# Coefficient of Determination: Definition & Overview

Several strategies and calculations exist to gain more information about a potential investment. As well, there are many methods used to calculate all sorts of datasets. One of these measures is known as the coefficient of determination.

There are several ways to calculate it but it can be incredibly helpful. Read on to learn everything you need to know, including the formula and calculations and a few examples.

Table of Contents

KEY TAKEAWAYS

- The coefficient of determination is the R-squared value.
- The units of measures are the percentage of variability in a data set explainable by a regression model.
- To calculate the coefficient of determination, one must first calculate SST, SSR, and SSE.
- The coefficient of determination can range from 0 to 1, with a value of 1 indicating that the model perfectly explains the data set.
- The coefficient of determination works in conjunction with other measures.
- These include the F-statistic and R-value, to assess the goodness of fit of a regression model.

## What Is the Coefficient of Determination?

Coefficient of determination is also known as the R-squared value. It is a statistical measure that indicates how well a linear regression model fits your data. A higher R-squared value means that the model details more of the variability in data. In other words, it indicates how “good” the fit is.

The R-squared value can assess whether or not a linear regression model is appropriate for a given dataset. If the R-squared value is low, it may be indicative that a linear model is not the best fit for the data.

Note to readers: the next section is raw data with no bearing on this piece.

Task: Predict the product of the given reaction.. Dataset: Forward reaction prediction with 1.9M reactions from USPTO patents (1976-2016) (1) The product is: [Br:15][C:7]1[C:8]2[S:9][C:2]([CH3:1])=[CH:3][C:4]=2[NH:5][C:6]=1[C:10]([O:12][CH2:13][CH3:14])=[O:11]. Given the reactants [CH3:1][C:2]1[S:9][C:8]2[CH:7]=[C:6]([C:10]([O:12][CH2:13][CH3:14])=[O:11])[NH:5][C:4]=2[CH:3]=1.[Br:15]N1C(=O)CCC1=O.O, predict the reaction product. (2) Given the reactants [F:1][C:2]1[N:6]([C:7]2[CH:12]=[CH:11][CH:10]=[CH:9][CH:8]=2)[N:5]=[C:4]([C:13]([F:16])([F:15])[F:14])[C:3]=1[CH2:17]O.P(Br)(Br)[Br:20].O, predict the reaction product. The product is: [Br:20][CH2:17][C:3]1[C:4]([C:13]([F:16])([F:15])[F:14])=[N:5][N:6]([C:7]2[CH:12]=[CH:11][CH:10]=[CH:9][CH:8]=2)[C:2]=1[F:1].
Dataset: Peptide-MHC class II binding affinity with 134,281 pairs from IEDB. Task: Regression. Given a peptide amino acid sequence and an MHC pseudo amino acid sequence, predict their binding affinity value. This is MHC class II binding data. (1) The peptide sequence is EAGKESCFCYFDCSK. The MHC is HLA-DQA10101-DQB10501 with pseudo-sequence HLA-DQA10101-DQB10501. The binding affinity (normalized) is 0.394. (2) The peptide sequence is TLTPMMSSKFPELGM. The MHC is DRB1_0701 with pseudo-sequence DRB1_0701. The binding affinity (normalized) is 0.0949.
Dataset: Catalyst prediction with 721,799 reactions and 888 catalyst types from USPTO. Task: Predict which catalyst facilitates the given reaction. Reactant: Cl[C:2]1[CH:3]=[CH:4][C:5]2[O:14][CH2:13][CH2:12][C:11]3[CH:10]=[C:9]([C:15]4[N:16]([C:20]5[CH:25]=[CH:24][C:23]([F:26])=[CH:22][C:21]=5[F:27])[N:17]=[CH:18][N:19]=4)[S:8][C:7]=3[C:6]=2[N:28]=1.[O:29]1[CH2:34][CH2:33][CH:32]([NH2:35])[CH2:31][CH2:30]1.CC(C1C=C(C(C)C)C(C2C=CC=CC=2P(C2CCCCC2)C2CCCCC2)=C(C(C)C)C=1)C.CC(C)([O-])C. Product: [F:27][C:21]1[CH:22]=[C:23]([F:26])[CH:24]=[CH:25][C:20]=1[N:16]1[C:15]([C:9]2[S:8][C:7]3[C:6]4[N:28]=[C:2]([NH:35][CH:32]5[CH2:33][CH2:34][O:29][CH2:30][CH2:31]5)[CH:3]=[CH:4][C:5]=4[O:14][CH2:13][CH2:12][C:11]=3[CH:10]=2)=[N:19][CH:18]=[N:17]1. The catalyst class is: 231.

## Coefficient of Determination Formula & Calculation

There are several ways to calculate the coefficient of determination. The most popular method is to use the following formula:

Another method for calculating coefficient of determination is to use the following formula:

You may also calculate the coefficient of determination using Excel. Simply enter your data into a spreadsheet, then use the LINEST function to calculate the R-squared value.

Now that you know how to calculate the coefficient of determination, it’s time to learn how to interpret this value.

As we mentioned earlier, the R-squared value can range from 0-1. A value of 0 indicates that the model doesn’t explain any of the variability in data. A value of 1 indicates that the model details all of the variability in data.

A value near 0 indicates that the linear regression model doesn’t fit the data well. A value near 1 indicates goodness of fit in the linear regression method.

In general, you should only use a linear regression method if the R-squared value is greater than 0.5.

## Coefficient of Determination Example

To see how this statistical model works in practice, let’s take a look at an example.

Suppose you have a dataset with 10 observations. The R-squared value for this dataset is 0.75. This means that the linear regression model explains 75% of the variability in data.

In this case, we would say that the linear regression model fits the data well.

It’s important to note that the coefficient of determination is not the same as correlation coefficient. Correlation coefficient measures how strong a linear relationship is between two variables.

It can range from -1 to 1. Here, -1 indicates a perfect negative linear relationship. But 0 indicates no linear relationship. And 1 indicates a perfect positive linear relationship.

Coefficient of determination measures how well a linear regression analyses fit the data. It can range from 0-1. Here, 0 indicates that the linear regression analyses do not explain any of the variability in data. And 1 indicates that the linear regression algorithm explains all of the variability in data.

Coefficient of determination and correlation coefficient are both measures of data. But they are not the same thing.